The four missile launchers were evacuated by the time the image was taken on April 19, with three later returned on the 20th.

For comparison, Figure 3 shows the missile defense system years prior, on October 1, 2018.

Figure 2. Two images taken shortly after Israel’s attack on the missile defense system at Eighth Shekari Air Base: An Airbus Pleiades Neo image taken April 19, 2024 (top) and April 20, 2024 (bottom).

Figure 3. The S-300 missile defense system deployed at Eighth Shekari Air Base in 2018. Inset: Undated, Iranian state TV (

Significance of the Attack

The S-300 system is reportedly a key part of the air defenses for both the Esfahan and Natanz nuclear sites. 9 The Islamic regime received the S-300 air defense system in 2016 after 10 years of renegotiating an initial contract. 10 The nuclear complex in Esfahan is only about 22 kilometers (km) south from the air base and the Natanz gas centrifuge enrichment plant is about 105 km north of it. The Natanz site is well known as hosting the majority of Iran’s gas centrifuges, including about 6,300 advanced centrifuges, 11 in addition to centrifuge manufacturing capabilities. A portion of Iran’s most dangerous uranium stockpile, its 60 percent enriched uranium stock, is produced in the above-ground Pilot Fuel Enrichment Plant (PFEP) at Natanz. The Esfahan site is known for hosting a large uranium conversion facility and a zirconium production plant, as well as a small tunnel complex under a nearby mountain. In recent years, the Esfahan site has gained importance in Iran’s nuclear program as Iran has developed sensitive uranium metal production capabilities and has chosen to store a large portion of its higher enriched uranium stocks here, in particular a significant fraction of its 60 percent highly enriched uranium stock and its near 20 percent enriched uranium stock. Esfahan also houses centrifuge production capabilities, but the exact location is unknown publicly.

The Fordow enrichment plant, Iran’s second location for gas centrifuge uranium enrichment, is about 250 km away. Reportedly, Iran deployed an S-300 defense system at Fordow in 2016, but a commander of Iran’s air defense stated at the time that that the S-300 “is a mobile system that should be relocated often.” 12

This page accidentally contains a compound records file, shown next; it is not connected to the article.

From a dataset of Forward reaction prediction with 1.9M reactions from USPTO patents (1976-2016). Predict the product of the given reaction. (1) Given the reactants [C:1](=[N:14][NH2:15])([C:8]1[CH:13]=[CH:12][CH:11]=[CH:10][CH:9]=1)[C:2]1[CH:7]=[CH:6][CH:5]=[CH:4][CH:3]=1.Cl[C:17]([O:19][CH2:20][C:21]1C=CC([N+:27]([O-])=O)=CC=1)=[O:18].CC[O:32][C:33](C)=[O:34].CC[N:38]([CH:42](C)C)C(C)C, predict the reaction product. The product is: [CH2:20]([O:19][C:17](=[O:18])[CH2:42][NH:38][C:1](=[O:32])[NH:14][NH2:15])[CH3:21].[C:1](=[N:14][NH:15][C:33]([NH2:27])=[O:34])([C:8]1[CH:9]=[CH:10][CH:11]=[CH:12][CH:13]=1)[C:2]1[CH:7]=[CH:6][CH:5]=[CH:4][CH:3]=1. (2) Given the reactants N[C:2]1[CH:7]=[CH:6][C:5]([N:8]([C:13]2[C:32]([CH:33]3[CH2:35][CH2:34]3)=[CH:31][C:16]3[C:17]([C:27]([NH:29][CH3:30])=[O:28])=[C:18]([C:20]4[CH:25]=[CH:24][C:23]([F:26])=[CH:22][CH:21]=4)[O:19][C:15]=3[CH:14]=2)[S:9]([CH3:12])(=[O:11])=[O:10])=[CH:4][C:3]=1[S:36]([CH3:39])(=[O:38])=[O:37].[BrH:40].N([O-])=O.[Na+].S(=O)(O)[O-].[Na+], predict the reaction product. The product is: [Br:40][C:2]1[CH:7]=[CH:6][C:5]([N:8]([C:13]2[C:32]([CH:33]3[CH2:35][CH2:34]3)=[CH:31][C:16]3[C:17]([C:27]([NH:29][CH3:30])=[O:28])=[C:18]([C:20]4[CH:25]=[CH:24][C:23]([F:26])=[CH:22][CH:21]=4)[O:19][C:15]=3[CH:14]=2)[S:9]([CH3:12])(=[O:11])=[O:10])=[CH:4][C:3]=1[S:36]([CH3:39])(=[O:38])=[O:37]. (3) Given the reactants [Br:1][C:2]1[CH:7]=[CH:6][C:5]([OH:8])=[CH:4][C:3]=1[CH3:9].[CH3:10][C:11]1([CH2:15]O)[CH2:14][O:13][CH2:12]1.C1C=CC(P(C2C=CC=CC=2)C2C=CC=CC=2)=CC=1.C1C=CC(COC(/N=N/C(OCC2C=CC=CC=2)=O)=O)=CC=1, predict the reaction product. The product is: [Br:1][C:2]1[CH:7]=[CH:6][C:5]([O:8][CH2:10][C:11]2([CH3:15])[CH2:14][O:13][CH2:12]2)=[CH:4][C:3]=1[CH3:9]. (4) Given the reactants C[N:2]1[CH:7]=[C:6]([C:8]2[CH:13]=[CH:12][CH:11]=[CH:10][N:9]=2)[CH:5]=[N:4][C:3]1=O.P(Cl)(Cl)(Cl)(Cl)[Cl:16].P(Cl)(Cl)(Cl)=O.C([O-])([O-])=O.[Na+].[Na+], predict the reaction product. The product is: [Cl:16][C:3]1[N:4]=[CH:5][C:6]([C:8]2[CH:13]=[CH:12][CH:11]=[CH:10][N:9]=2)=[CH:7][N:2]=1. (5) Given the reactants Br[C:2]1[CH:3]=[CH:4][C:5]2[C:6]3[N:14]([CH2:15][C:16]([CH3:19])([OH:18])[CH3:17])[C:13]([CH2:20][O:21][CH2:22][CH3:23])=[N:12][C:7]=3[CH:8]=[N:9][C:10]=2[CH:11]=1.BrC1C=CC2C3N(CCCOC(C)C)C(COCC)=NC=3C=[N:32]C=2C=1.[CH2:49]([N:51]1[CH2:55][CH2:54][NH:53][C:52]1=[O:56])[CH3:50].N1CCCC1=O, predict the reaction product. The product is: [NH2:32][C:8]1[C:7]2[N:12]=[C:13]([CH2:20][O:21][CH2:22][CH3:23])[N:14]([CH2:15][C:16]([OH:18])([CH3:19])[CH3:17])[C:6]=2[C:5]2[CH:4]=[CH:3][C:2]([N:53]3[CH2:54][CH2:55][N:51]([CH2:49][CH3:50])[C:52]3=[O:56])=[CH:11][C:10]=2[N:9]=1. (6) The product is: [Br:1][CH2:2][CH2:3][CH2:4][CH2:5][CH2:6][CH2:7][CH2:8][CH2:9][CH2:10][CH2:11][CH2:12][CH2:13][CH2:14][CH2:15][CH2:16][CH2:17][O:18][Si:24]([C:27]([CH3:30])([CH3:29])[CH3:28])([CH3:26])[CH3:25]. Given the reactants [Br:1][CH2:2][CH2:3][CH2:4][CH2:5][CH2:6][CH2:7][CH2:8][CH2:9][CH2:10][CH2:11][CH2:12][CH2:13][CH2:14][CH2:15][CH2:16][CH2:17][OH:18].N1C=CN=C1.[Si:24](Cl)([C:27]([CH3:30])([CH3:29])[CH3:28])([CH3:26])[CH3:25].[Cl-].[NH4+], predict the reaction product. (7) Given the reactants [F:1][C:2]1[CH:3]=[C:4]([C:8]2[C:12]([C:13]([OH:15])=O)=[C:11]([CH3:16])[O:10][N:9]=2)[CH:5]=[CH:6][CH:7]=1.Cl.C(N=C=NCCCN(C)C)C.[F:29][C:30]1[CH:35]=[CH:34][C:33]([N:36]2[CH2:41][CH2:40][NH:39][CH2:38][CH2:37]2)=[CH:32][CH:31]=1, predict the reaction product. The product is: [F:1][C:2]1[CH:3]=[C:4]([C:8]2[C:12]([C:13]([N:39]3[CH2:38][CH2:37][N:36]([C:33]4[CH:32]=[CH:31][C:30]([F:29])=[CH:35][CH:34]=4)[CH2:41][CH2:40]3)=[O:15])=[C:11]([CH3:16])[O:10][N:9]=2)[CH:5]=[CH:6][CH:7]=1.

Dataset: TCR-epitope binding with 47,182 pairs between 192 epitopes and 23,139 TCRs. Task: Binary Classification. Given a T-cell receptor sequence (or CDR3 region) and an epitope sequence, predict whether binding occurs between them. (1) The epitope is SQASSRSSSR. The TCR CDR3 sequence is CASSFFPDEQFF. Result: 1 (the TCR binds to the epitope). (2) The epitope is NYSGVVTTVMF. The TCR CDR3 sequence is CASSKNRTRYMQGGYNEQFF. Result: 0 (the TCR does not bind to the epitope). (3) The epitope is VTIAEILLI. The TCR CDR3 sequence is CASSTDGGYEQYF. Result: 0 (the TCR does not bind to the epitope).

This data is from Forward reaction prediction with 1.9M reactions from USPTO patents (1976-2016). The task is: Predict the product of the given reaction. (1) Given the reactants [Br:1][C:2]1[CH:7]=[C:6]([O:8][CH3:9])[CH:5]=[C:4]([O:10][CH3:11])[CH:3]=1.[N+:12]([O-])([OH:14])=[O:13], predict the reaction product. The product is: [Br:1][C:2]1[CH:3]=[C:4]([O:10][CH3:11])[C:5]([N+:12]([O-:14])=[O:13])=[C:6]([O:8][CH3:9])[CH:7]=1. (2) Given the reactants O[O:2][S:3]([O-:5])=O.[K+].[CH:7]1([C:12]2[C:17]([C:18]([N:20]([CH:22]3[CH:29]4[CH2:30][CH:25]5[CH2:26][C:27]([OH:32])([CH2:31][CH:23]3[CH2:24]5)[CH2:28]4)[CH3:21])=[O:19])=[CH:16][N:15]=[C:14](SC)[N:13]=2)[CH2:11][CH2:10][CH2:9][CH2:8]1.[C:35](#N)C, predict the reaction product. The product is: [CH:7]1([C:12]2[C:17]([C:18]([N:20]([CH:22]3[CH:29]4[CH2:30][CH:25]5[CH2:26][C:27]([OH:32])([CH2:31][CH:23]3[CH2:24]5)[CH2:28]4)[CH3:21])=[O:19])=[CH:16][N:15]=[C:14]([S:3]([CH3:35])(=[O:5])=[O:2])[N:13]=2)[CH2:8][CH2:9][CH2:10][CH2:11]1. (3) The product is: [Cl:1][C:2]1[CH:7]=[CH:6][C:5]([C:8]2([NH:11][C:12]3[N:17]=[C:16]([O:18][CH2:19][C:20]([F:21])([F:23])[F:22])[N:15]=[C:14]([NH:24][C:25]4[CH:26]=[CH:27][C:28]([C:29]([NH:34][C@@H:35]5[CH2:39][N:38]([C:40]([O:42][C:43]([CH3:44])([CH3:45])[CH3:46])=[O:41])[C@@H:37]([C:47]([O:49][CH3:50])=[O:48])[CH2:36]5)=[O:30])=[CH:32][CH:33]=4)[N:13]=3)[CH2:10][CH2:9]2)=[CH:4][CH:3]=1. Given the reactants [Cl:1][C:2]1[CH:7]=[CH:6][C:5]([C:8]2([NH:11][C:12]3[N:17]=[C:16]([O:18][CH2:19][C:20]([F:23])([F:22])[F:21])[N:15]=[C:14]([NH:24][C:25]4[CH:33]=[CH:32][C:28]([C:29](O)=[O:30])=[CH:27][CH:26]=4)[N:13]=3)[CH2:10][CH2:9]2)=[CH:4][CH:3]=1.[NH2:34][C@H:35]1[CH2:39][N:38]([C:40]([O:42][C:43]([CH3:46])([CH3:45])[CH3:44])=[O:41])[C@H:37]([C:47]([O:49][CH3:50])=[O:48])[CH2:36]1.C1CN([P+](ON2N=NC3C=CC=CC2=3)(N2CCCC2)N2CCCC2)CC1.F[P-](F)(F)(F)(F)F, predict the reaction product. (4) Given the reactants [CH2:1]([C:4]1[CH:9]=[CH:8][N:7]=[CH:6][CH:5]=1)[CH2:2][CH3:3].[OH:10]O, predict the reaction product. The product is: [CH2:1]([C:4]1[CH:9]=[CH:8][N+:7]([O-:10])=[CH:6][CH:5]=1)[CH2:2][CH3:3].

Official statements released by Iran uniformly chose to downplay the strike and mislead the Iranian public, fearful of escalation and of showing its public and its allies its inability to thwart an Israeli attack on one of Iran’s most important military facilities in the heart of the country. In his press conference on April 22nd, the Islamic Republic’s Foreign Ministry spokesman, Naser Kanaani, reiterated the point that, “Iran’s defense system operated properly, the attacker did not reach their objectives, and the incident did not hold any militarily significance.” 13

An attack on the S-300 defense system inevitably would leave the Esfahan and Natanz nuclear complexes vulnerable to attack. Coupled with Iran’s failure of its over 300 missiles and drones to destroy their targets in Israel, this attack sent a strong signal to Iran of its vulnerability to Israeli strikes and its relative inability to reciprocate.

1. Farnaz Fassihi and Ronen Bergman, “Israeli Weapon Damaged Iranian Air Defense Without Being Detected, Officials Say,” The New York Times, April 21, 2024,

2. Ronen Bergman and Patrick Kingsley, “Israel Planned Bigger Attack on Iran, But Scaled It Back to Avoid War,” The New York Times, April 22, 2024,

3. “Israel Planned Bigger Attack on Iran, but Scaled It Back to Avoid War.”

4. “C-300,” Wikimapia geotag,

5. Christoph Koettl and Christiaan Triebert, “Satellite imagery shows that a precision attack damaged an air defense system at an Iranian base,” The New York Times, April 19, 2024,

6. “Iran’s Air Defense System Hit, New Satellite Image Shows,”Iran International, April 22, 2024,

7. Jon Gambrell, “Satellite photos suggest Iran air defense radar struck in Isfahan during apparent Israeli attack,” Associated Press, April 22, 2024,,variant%20of%20the%20S%2D300.

8. “30N6E2 Tomb Stone Illumination and guidance radar for SA-20 Gargoyle,“, April 20, 2024,

9. Ronen Bergman and Patrick Kingsley, “Israel Planned Bigger Attack on Iran, but Scaled It Back to Avoid War,” The New York Times, April 22, 2024,

10. “Iran tests highly-sophisticated Russian air defense system,” Fox News, March 4, 2017,

11. David Albright, Sarah Burkhard, Spencer Faragasso, and Andrea Stricker, “Analysis of IAEA Iran Verification and Monitoring Report — February 2024,” Institute for Science and International Security, March 4, 2024,

12. “Iran Deploys Air Defense System Around Fordo Nuclear Site,” Associated Press, August 29, 2016,

13. “A report of the Foreign Ministry spokesman’s press conference,” Associated Press, April 22 2024,,variant%20of%20the%20S%2D300.